In group theory, what do we do when we have infinite group order, like in D∞h or C∞v but we want to mathematically determine the SALCs (symmetry adapted linear combinations) using the projection formula. If we did, we would get a function that tends towards 0 which isn't that useful. I asked my lecturer, and he suggested that it's probably because it's obvious with linear molecules so we wouldn't need to mathematically determine the SALCs. Is there some way of doing it though?

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    $\begingroup$ This is an interesting question, but I think it'd benefit from having a specific, concrete example. I also think it'd help if you explicitly wrote out this function which "tends towards 0" and how you obtained it. $\endgroup$ Oct 30, 2022 at 20:53
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    $\begingroup$ Generally when working SALCs for $D_{\infty h}$ or $C_{\infty v}$, you use a subgroup like $D_{2h}$ or $C_{2v}$ using an equivalence table or "descent in symmetry" table between the irreducible representations. For example the Jacobs University tables for $D_{\infty h}$ indicate the A / E representations as well as $\Sigma$, $\Pi$, $\Delta$ etc. $\endgroup$ Oct 31, 2022 at 0:06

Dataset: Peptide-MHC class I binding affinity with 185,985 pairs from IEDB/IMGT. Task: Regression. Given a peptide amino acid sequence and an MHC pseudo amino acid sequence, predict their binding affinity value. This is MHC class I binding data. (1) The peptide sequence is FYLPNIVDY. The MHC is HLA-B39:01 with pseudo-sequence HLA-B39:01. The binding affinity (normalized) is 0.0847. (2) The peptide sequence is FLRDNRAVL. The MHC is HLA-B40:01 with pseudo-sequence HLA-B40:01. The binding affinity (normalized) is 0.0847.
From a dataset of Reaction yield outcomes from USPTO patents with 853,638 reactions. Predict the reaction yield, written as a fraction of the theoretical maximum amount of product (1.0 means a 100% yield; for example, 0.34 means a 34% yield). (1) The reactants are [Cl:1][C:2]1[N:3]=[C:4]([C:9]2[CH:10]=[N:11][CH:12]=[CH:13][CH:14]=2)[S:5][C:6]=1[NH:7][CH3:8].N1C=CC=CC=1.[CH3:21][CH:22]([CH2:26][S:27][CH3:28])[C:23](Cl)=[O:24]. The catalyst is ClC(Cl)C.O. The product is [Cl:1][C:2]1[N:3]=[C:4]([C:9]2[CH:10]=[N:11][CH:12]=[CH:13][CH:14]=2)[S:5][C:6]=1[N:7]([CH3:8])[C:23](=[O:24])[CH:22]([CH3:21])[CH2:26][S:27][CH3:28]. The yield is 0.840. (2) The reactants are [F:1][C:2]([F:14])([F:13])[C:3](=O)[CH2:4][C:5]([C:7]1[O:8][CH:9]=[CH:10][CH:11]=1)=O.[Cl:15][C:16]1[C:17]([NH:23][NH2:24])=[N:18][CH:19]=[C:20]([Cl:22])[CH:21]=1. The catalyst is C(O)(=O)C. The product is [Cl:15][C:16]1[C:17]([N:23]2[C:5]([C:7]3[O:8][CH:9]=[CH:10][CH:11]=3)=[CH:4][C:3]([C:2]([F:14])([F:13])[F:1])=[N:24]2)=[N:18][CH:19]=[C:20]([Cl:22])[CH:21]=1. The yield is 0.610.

• $\begingroup$ Since 9 months have gone by with no answers, I think it's fair to let you know about Matter Modeling Stack Exchange which also answers group theory questions, but make sure to delete the question from here if you're cross-posting there (or to at least put a note at the top of your question, saying that it's cross-posted). $\endgroup$ Aug 8 at 2:29


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